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Know all about Colon polyps !!


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What are polyps ?

In a common man’s language, it is an abnormal growth of tissue, growing from the inner lining (mucosa) of our organs. They are commonly seen in the colon, stomach, nose, ear, sinuses, bladder, and uterus.

What’s so important about colon polyps?

Colon polyps have been extensively studied and the majority of polyps are not bothersome. A small percentage of them can increase in size and progress to malignancy (cancer).

Who is at risk of developing colon polyps?

Older age, family history of colon polyps or colon malignancy, excessive smoking, alcohol abuse, obesity, lack of physical activity or people having inflammatory conditions of the colon like colitis are at risk of developing colon polyps.

How does one come to know whether they have colon polyps?

Symptoms of colon polyps can be passing blood in motions (bleeding P/R), alteration in bowel habits (diarrhoea, constipation, passage of mucus along with stool) or detected incidentally when colonoscopy is done.

What should one do if they have colon polyps?

A gastroenterologist or an endoscopist detects polyps on colonoscopy and a biopsy is taken to characterise the polyp. Based on what is found on microscopic examination, they are categorised as low, moderate or high risk.

How to get rid of colon polyps?

Smaller polyps are biopsied or removed by cold snaring. Polyps larger than 10 mm need to be removed using a snare and electrocautery. This procedure is known as polypectomy. Newer techniques are available for the removal of larger polyps, also known as EMR (Endoscopic mucosal resection) and ESD (Endoscopic submucosal dissection).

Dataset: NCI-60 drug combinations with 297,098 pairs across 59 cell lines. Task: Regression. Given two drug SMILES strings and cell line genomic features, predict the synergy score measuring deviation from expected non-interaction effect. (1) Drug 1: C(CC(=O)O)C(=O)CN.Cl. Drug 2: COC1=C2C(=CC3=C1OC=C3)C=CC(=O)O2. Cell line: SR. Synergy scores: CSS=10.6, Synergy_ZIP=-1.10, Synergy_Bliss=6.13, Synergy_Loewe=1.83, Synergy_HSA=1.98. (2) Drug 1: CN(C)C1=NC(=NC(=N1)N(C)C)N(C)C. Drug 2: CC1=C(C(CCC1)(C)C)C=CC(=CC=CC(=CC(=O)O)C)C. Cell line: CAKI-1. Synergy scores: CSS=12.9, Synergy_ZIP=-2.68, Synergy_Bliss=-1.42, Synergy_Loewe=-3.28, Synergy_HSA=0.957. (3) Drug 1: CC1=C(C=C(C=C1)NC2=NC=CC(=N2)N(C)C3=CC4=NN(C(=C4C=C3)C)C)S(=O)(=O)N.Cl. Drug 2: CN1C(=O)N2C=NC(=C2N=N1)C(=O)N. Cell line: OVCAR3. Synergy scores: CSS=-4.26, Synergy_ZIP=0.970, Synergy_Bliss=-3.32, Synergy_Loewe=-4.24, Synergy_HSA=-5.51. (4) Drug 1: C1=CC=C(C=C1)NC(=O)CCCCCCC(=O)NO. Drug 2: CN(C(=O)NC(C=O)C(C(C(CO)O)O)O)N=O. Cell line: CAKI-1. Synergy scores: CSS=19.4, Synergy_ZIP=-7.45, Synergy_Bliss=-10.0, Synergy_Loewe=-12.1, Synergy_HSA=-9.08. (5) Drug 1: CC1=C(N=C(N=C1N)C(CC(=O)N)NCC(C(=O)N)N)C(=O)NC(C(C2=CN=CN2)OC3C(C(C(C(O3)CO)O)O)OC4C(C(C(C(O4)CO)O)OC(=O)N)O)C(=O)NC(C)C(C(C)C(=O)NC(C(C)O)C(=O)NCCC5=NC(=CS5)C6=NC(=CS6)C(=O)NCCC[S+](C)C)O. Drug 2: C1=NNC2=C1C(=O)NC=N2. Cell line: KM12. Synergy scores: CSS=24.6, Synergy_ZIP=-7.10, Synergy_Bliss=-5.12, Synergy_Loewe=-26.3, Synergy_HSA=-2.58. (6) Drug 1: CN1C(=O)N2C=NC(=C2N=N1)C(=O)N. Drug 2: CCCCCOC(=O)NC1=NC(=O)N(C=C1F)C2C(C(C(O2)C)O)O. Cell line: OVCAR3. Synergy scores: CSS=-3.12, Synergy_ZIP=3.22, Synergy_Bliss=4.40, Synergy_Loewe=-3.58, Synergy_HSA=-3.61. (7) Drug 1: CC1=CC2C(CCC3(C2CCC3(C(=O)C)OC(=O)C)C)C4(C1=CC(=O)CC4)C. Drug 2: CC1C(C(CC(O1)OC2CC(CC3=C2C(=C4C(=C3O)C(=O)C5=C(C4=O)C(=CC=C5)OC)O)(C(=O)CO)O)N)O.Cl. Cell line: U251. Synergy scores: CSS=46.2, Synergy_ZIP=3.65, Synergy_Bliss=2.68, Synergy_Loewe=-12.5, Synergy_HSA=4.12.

Is polypectomy a safe procedure?

Generally, polypectomy is a safe procedure. Some major complications which can occur during or after the procedure are bleeding and perforation of the colon. When such complications occur, the endoscopist uses the tools available (clips, injections, loops) to correct them.

What are the precautions to be taken by the doctor before polypectomy?

Your treating doctor, before planning polypectomy, is expected to check and make sure the patient’s platelet counts and tests of coagulation are within normal limits. Also, the doctor may ask the patient to stop blood thinners (anti platelet agents or anti coagulants).

Dr Santhosh Kumar SC,

MBBS MD DNB is a Gastroenterologist, hepatologist and therapeutic endoscopist practicing in Bangalore.

(The above blog is for educational purposes. Please consult a GI specialist/Gastroenterologist for evaluation and treatment of your condition)

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